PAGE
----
It is Bestival policy that illegal drugs and banned substances are not allowed on site. We in no way encourage the use of drugs at our event and have strict measures in place to discourage festivalgoers from bringing these substances on site, including amnesty bins and thorough searches. Anyone caught attempting to bring drugs on to the Bestival site will be refused entry and reported to the police.
We are, however, aware that no matter how stringent our measures illegal substances can still make it into the festival and some festivalgoers may experiment with them. As part of our responsibility to Bestival-goers we have agreed to have The Loop on site to undertake multi-agency safety testing (MAST) and one-to-one drug consultations. The Loop will be situated next to Welfare (opposite the Disco Ball) and will be open 11am-7pm daily.
MAST is a form of drug testing, whereby individual service users submit samples for analysis and receive their results as part of a confidential, individually tailored harm reduction package delivered by experienced substance misuse practitioners.
The Loop works closely with police, public health and local authorities to develop its testing programme and comes on site with the full support of the police. The Loop operates fully within the law at all times and explicitly does not endorse, condone or encourage illegal drug use.
Aims of on-site drug safety testing:
• To help identify trends in the drug market and drug use;
• To identify substances of concern that may put users at a greater level of risk;
• To identify the contents of substances that are already a cause for concern, for example causing problems for customers presenting to medical and welfare staff;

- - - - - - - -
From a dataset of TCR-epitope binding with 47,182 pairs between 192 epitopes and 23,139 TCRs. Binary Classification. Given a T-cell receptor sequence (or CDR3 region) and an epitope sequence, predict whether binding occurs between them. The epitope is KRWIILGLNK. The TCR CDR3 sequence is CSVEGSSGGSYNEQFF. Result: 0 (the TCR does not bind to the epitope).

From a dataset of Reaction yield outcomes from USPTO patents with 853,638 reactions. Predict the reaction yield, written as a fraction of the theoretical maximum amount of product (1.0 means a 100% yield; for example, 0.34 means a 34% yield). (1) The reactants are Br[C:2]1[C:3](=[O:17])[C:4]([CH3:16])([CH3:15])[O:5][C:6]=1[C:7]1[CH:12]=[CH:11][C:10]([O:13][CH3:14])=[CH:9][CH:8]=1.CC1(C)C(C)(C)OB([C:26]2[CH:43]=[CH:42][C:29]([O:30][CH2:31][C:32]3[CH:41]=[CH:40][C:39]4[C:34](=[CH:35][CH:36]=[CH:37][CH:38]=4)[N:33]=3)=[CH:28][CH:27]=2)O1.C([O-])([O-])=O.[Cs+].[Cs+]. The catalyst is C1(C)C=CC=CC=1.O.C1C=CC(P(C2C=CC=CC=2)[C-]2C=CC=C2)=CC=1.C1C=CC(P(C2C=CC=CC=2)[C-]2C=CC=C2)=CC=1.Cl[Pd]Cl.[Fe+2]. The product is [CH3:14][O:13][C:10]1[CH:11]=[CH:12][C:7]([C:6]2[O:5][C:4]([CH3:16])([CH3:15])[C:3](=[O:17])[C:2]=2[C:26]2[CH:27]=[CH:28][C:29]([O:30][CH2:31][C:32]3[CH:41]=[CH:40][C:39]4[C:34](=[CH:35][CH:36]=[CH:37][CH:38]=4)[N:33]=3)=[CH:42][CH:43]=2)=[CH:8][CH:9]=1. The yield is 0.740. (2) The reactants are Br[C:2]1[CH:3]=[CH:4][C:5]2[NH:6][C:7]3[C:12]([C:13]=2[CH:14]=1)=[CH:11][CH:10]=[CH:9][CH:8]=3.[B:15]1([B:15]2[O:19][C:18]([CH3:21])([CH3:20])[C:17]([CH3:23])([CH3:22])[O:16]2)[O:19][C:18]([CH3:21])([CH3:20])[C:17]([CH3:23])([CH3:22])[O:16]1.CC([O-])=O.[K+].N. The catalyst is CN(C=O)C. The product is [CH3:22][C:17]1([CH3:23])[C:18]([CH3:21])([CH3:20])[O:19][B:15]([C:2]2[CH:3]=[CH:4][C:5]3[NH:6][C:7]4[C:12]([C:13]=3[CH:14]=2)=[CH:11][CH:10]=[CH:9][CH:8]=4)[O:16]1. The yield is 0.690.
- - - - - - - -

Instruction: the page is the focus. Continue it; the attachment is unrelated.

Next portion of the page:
• To provide information to those charged with the treatment of drug-related incidents, so that medical and welfare services provide informed and targeted treatment;
• To link harm reduction advice directly with forensic testing of individual contents which research shows to be more effective;
• To provide an opportunity to engage with hidden and hard to reach user populations who are predominantly not in touch with drugs services and who are unlikely to get the opportunity to have any other advice or brief interventions;
• To identify substances that have been mis-sold to users by unscrupulous dealers and are causing medical/welfare problems including adulterants and contaminants (e.g. methoxetamine mis-sold as ketamine, PMMA mis-sold as ecstasy);
• To provide information that can be sent out via social media, other media channels and information points relating to particular substances, in consultation with police and medical services, to reduce drug related harm on site and to minimise the possibility of a major public safety incident (e.g. if PMMA pills such as the Red Superman pills were circulating on site).